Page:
The quality performance of primary care provided through telehealth is comparable to in-person visits, suggesting there is value in using remote testing and screenings to augment patient care, according to a recent report.
In 13 of 16 medication, testing and counseling-based measures part of the Health Care Effectiveness Data and Information Set, exposure to telemedicine was associated with similar or significantly better quality performance.
Higher quality scores for telemedicine prove that remote care is worth the cost of reimbursement, just like in-office care, said Dr. Derek Baughman, corresponding author of the study and medical director at Barksdale Air Force Base and Medical Clinic.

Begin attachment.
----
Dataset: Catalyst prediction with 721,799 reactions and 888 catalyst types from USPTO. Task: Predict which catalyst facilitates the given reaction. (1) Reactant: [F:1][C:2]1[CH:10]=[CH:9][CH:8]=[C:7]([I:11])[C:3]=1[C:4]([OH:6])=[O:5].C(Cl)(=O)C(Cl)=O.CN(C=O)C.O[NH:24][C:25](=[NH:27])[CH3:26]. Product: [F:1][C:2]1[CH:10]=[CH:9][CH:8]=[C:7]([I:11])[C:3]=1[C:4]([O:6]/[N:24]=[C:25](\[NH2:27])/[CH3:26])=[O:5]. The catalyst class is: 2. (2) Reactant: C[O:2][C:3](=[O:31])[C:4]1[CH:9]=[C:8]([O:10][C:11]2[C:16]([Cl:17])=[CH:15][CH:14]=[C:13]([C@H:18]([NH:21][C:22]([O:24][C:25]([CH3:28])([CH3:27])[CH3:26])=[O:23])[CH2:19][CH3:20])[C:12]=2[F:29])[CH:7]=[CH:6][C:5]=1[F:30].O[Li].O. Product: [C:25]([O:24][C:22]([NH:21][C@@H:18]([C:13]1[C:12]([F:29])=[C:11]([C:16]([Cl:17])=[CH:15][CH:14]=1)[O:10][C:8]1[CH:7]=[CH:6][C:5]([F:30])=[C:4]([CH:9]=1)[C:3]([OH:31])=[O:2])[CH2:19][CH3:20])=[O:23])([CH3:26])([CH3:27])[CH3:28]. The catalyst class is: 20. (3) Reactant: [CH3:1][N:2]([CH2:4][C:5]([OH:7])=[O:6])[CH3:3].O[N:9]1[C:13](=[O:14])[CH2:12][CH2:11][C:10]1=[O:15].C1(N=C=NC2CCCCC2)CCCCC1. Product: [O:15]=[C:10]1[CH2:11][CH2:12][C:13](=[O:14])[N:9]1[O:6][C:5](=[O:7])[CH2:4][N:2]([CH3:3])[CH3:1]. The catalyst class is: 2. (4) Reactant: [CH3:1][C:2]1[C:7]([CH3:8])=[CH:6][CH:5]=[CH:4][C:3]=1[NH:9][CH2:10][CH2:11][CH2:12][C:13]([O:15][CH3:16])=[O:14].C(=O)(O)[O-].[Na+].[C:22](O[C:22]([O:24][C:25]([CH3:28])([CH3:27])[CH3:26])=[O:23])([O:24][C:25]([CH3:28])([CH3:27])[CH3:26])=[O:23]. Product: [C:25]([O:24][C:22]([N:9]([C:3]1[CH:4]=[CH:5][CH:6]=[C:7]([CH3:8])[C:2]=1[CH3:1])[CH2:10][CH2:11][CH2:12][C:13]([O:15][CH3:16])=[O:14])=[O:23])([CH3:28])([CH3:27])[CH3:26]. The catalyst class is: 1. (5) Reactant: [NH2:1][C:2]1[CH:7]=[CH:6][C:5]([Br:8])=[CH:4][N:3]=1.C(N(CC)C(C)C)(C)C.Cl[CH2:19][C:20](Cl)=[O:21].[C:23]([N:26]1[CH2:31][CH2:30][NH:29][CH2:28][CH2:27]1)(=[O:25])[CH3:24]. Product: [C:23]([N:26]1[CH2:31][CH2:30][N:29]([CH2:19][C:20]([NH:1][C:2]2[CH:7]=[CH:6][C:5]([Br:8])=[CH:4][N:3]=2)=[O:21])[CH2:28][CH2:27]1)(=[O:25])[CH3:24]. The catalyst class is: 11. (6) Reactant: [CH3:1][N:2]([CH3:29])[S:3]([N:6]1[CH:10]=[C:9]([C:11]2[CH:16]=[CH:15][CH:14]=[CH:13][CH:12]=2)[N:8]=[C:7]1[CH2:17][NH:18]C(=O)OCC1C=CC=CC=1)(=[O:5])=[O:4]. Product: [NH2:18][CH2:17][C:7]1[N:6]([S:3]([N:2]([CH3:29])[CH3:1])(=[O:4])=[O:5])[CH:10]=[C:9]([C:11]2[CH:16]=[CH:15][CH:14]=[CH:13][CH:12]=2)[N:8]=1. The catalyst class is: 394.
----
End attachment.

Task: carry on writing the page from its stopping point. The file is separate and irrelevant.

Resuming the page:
“This isn't just one or two measures, it's showing that for most of the measures, we're providing at least comparable quality,” he said. “We're not making these measures worse.”
Published in JAMA Network Open, the study includes more than 500,000 patients across 200 outpatient care sites in Pennsylvania and Maryland who either had exposure to telemedicine or only had in-person visits between March 1, 2020, and November 30, 2021.